Thursday, September 27, 2012

A Heart On Hold By Sara Barnard

Today we are talking with author Sara Barnard. Welcome Sara!
So your newest release is A Heart On Hold.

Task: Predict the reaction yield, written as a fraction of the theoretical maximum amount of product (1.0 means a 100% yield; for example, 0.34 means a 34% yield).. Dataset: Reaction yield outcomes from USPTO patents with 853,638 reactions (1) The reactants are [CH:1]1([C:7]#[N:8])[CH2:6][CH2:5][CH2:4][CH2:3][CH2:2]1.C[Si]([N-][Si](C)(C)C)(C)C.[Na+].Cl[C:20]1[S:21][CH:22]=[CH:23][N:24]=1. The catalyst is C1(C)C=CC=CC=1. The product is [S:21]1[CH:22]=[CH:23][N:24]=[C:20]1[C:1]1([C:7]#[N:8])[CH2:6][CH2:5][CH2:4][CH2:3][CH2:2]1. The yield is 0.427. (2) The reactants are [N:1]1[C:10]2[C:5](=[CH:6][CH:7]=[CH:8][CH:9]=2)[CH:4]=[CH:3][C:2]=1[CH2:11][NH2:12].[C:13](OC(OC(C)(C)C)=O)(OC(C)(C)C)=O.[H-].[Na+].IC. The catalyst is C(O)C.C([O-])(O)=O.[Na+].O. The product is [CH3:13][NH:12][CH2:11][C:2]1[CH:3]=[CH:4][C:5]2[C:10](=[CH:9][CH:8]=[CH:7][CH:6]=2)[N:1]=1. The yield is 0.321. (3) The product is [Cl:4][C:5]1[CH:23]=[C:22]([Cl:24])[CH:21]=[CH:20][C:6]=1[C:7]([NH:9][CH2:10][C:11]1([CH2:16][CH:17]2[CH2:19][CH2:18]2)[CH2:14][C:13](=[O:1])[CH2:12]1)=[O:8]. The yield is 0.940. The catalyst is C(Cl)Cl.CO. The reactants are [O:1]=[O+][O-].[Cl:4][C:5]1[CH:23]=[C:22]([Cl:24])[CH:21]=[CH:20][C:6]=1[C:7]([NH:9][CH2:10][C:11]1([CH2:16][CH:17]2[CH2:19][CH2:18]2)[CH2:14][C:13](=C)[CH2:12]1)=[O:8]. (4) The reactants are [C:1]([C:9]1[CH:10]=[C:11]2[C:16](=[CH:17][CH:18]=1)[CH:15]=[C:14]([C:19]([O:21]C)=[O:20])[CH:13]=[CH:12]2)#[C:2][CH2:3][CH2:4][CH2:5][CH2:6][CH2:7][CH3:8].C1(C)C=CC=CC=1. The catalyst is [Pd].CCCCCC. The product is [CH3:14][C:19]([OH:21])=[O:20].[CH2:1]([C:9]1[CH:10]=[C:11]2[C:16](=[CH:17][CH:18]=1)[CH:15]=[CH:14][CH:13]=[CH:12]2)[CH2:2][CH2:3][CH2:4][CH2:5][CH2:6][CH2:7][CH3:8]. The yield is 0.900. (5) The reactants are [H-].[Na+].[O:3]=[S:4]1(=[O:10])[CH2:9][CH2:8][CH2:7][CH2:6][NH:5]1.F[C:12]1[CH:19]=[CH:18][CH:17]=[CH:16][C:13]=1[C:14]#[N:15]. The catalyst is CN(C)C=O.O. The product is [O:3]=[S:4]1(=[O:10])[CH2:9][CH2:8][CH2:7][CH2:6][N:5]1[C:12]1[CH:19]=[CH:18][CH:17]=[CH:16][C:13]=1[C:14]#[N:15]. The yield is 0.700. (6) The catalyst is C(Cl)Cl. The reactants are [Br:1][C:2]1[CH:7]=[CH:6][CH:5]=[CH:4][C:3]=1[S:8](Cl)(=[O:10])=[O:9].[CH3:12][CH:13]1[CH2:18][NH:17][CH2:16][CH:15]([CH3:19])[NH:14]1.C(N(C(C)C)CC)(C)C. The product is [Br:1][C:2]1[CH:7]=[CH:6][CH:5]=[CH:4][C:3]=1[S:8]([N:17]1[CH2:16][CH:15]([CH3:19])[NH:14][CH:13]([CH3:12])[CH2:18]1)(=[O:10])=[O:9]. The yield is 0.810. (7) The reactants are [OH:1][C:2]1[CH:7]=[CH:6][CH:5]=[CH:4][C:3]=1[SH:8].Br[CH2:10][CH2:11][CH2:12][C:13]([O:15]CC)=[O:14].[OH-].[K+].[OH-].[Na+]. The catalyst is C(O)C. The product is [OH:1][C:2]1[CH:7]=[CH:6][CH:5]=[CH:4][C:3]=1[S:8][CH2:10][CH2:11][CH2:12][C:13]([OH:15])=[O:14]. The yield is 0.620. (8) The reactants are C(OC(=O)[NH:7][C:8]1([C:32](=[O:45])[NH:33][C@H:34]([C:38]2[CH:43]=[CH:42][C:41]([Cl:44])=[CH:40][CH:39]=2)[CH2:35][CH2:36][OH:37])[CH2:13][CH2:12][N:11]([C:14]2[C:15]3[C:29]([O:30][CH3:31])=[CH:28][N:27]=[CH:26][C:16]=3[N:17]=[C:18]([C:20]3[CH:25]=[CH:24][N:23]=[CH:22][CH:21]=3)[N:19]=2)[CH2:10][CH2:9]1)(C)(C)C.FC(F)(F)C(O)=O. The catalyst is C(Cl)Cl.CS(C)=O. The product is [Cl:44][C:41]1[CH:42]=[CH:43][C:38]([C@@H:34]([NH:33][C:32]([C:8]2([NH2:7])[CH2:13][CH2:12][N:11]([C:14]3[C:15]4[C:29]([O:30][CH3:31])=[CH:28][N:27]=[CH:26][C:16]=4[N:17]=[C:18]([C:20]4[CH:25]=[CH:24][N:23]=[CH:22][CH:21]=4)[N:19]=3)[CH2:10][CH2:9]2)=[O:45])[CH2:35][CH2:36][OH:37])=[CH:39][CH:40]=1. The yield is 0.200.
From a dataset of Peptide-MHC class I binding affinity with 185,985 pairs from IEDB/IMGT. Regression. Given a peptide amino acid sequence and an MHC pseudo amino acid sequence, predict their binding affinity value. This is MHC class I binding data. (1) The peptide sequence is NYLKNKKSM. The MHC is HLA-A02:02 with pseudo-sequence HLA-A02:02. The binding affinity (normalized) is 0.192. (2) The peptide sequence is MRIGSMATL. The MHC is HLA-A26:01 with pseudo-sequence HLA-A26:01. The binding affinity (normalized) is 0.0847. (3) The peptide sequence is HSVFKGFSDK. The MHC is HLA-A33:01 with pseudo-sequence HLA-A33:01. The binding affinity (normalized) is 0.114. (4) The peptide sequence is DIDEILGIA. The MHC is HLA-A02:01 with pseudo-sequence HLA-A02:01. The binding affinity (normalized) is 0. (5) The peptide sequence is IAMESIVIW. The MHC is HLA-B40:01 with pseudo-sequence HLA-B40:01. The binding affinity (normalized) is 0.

Please tell us a little about this book. Charlotte’s lips only took a moment to find those belonging to her beloved. He tasted faintly of molasses and she was immediately drawn into the warmth of his embrace. Their bodies were perfectly pressed together, fitting as though one had been divinely made for the other, as Sanderson’s kisses trailed from Charlotte’s lips down her neck. Her hands found his softly stubbled face and guided him back to her lips. With his strong arms around her, she’d never felt more safe. Or more vulnerable. War. Devotion. Deceit. Death. How long can a heart hold on before it breaks? Most women would carry on with their lives after being thrust into widowhood, but not Charlotte Adamsland. Upon learning that her husband, Captain Sanderson Redding, was killed in a botched escape from a Confederate prison in Illinois, she clings to his promise to return to her no matter what, and quickly heads north through a war-ravaged country with only her faith in God and her beloved horse to bring her beloved Sanderson home – one way or another. WOW! This certainly makes me want to read more! Where can we get it? So just a few questions for our readers to get to know you more. What is your favorite thing about being a writer? I have enjoyed creating stories since I was a little girl, playing with my dogs in the backyard. I remember all through school, I wanted to be a forest ranger ... we would take our aptitude tests and I would answer all of the questions so that it would point to "outdoors career" but whenever it came to talking about the classes about making that happen, it was all science-related, which made me kind of turn up my nose. I kept writing all the while, winning a contest here, being published in the school paper there. It wasn't until my husband deployed to Afghanistan and I had three little kiddos at home that I seriously put pen to paper. Once I started writing, I felt that all of the chaos that came with my every day life kind of made sense out of itself once I got it down on paper (or typed into a Word document). I began my novel, A HEART ON HOLD, at that point and a mess of other short stories and kid's stories. Now, I finally feel at peace! What genre(s) do you write? Children's Nonfiction, Adult Historical Romance, and Children's Fiction. What was the hardest part of writing your book? I faced many challenges writing A Heart on Hold (Book One of An Everlasting Heart series). First of all, Dear Hubby was deployed so that was an emotional roller coaster in itself. Secondly, I underwent surgery for a malfunctioning thyroid gland soon after beginning work on it. Then, I kept writing through my husband's homecoming, a cross country move, the buying of a first house, epic PTSD-related breakdowns, the birth of baby number four, and another cross country move to our present duty station in the historic Oklahoma hills. Then came the three rewrites! Are you a plotter or a pantser? A pantster in fiction, all the way! I love writing the stories because the characters take on a life unto themselves and I am living and experiencing the adventures and adversities they face right along with them! I am plotted in nonfiction. Why do you think people should choose your books over another author? They shouldn't. They should choose my books AND the other authors!! What do you hope readers take with them after reading one of your stories? Life experience, a feeling of hope, and happily ever after. Is there a message in your novel that you want readers to grasp? Perseverance, faith, trust. Oh yeah, and above all, LOVE. Love for Him and for him! Are any of your characters based on real people or events? Yes. In my children's story "The Big Bad Wolf Really Isn't So Big and Bad", the narrator, Cocoa, is based on my late wolf-hybrid of the same name. In A Heart on Hold, Sanderson is based on two people: Captain E.A. Adams of the Confederate Army who really died in Alton Confederate Prison, after lasting longer than most of his comrades, three days before the war ended; and my sweet husband. Cotton is based on my eldest son, while the three children Charlotte has to rescue is based loosely on the rest of my children. Minerva is based on my best friend, Rochelle, while in Charlotte, I tried to show a little of myself. In all honesty, Jackson is based on Jackson Rathbone's character in Twilight. What else would you like readers to know about you or your work? I am a metal head. At work, I received a call from the management representing some eighties hair metal bands who want to write books about their lives. When the management official told me their names, I squealed like a groupie. Sheesh. What books or authors have most influenced your life? Ann Swann, because she is my mother and her writing has captivated me since I was small. Stephen King. I don't read horror (mostly because I read the newspaper and that is horrific enough), but my mom's collection of his works surrounded me as a child. I remember looking at the book covers and the way they smelled and looked on the bookshelves in our southwestern-decored home ... and that will always be home to me. Larry McMurtry and Lucia St. Clair Robson, for obvious reasons. How do your family and/or friends feel about your book or writing venture in general? Everyone is very supportive, particularly my sweet mama. While I believe her writing blows mine out of the proverbial water, she insists we simply have different writing voices. Well it has been great to visit with you! How can people get in touch with you?

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